The part that gets tricky for juveniles out car hopping is when they come across a gun inside of a vehicle, and decide to take that gun.  The stakes jump astronomically when this happens.  Under Florida Law, Burglary is a felony of the third degree, if, in the course of committing the offense, the offender does not make an assault or battery and is not and does not become armed with a dangerous weapon or explosive and the offender enters or remains in a: Structure or Conveyance and there is not another person in the Structure or Conveyance at the time of the offender enters or remains.

All of that legalese boils to the simple entering into a car even if unlocked, and taking of any property these young juveniles face a third degree felony, which if an adult would be facing a maximum of five years in Florida State Prison.  This is per car, each car carries its own five year sentence if convicted.  What the juveniles or even adults never think of when entering the car and finding a gun or other dangerous weapon, is how severely the Florida Law will work against them.  Burglary is a felony of the first degree, punishable by life imprisonment, if, in the course of committing the offense the offender: makes an assault or battery upon any person; or is or becomes armed within the dwelling, structure, or conveyance, with explosives or a dangerous weapon.

It is usually pretty clear the intent by individuals charged with burglaries to conveyances is to break into cars and find whatever we can that is worth money.  However, once inside of a vehicle the individual finds a gun, with no prior intent to steal a gun, the opportunity presents itself and the individual steals the gun.  This simple sentence explains how Florida Law can sneak up on you.  Your case just jumped from a maximum of five years in prison to a potential life sentence!  All because you broke into a car to steal whatever you can find, and it happened to be a gun.  No one plans on this drastic jump in punishment.  Further pursuant to Florida’s 10/20/Life law, the State Attorney’s Office in their discretion may file a 10 year minimum mandatory on any individual who actually possessed a firearm during the commission of the Burglary.  If 10/20/Life is filed against you on an Armed Burglary, you would be facing a sentence of ten years, day for day, with no early release, up to life in prison.  This is certainly a law that this writer does not agree on that the Legislature has enacted to be tough on gun crimes.  For breaking into a car, with no intent to steal a gun, one could be facing ten years to life, it does not seem like the punishment meets the crime.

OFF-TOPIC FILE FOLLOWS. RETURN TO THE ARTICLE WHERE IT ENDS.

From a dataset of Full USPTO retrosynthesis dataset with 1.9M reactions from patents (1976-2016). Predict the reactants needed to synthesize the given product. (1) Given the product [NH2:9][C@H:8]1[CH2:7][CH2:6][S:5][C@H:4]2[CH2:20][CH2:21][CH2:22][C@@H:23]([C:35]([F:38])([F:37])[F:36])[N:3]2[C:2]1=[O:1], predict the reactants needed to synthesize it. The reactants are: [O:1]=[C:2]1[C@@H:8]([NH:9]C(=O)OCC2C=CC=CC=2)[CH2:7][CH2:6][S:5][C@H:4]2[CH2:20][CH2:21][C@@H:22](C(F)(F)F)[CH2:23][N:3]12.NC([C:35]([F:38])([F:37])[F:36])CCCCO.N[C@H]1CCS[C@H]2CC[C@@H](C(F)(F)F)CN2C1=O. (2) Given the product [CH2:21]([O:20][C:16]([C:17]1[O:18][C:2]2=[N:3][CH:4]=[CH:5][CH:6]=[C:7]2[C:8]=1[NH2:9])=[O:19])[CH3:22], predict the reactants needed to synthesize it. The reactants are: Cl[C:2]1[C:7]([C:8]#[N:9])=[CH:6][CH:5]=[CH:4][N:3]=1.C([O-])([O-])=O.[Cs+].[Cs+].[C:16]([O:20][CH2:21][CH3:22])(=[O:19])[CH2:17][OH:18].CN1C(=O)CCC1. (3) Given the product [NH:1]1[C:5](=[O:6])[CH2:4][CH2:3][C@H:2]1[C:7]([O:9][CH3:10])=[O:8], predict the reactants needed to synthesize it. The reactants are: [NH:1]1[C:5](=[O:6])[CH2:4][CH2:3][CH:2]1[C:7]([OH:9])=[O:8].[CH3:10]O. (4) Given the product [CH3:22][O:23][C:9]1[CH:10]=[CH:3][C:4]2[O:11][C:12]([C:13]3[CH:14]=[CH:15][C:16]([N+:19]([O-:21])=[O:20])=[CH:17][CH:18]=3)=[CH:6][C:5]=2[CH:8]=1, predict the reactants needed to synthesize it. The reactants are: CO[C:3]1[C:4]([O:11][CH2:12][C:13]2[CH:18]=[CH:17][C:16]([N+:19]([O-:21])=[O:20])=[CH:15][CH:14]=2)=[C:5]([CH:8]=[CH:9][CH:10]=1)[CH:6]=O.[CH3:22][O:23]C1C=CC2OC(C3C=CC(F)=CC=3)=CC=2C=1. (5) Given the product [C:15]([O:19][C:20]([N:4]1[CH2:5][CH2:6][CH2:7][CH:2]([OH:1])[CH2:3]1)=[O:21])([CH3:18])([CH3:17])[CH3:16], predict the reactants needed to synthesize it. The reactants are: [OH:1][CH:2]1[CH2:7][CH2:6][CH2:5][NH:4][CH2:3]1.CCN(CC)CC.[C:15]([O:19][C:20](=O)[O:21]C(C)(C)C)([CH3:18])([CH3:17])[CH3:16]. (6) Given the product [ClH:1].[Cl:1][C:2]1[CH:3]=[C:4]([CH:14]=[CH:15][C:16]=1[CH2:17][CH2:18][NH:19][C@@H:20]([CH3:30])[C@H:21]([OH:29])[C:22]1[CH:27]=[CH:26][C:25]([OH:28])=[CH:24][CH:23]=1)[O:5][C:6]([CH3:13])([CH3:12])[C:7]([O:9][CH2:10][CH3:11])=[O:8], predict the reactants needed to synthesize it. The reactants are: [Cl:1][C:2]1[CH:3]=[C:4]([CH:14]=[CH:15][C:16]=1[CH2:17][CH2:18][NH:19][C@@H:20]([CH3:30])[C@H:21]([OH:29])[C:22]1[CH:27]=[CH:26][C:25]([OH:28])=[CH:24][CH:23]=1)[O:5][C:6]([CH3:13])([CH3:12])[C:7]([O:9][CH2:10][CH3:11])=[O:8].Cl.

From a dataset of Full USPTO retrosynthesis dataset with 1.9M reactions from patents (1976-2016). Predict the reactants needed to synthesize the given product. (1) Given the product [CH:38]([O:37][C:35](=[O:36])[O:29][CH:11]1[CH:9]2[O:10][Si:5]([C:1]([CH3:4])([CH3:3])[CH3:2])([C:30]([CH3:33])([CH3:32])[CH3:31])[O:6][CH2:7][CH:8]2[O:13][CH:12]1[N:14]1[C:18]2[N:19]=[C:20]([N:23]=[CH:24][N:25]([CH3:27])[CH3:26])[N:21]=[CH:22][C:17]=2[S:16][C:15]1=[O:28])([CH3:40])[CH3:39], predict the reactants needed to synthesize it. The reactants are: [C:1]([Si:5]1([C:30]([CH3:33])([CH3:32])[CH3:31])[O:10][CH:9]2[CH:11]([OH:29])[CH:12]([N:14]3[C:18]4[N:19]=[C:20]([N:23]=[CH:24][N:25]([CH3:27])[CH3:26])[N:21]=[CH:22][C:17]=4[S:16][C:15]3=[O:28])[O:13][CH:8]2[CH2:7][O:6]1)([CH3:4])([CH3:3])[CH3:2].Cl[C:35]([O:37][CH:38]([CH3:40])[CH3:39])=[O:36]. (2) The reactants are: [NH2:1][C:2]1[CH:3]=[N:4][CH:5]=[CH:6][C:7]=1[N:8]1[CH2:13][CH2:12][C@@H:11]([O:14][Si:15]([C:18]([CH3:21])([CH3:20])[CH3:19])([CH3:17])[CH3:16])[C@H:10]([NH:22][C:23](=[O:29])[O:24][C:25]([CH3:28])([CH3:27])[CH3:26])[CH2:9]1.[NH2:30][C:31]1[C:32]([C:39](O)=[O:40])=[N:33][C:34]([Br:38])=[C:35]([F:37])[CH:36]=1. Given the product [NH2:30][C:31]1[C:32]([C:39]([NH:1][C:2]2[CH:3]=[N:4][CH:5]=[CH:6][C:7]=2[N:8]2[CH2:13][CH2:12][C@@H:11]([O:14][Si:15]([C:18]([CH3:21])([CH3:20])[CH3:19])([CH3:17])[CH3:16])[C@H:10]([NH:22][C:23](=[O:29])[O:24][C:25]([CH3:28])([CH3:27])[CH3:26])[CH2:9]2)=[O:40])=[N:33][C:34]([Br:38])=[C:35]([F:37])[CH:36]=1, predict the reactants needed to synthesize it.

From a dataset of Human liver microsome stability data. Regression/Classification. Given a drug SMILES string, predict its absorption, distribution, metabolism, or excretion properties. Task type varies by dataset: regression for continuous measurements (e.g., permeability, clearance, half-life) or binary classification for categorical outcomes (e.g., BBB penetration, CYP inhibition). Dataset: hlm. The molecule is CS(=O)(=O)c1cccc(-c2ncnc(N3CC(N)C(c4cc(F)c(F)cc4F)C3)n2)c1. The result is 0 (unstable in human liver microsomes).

What Should you do if you are Facing Burglary and Theft Related Charges

If you, a loved one, friend, or neighbor are facing Burglary or Theft related charges either as a juvenile or an adult you need to hire a competent criminal defense attorney. Should you, a friend or a family member have the above type of scenario at hand or have a pending warrant for a Burglary or a Theft related case, consult with a Jacksonville (Duval), Nassau, Baker, Bradford, St. Johns and Clay County criminal defense attorney.  The Jacksonville based Forbess Law Firm, has handled countless numbers of burglary and theft cases involving Armed Burglary, Burglary to a Dwelling (occupied and non occupied), Burglary to a Structure, Burglary to a Conveyance, Burglary with A Battery, Burglary with an Assault, Burglary Causing Damage in Excess of $1000, Grand Theft, Petit Theft, Employee Theft, Schemes to Defraud, Utterings, Worthless Checks, all the way from that simple pack of gum up to extremely complex White Collar Fraud cases.  We always offer a free consultation and/or jail visit and can be reached at 904-634-0900.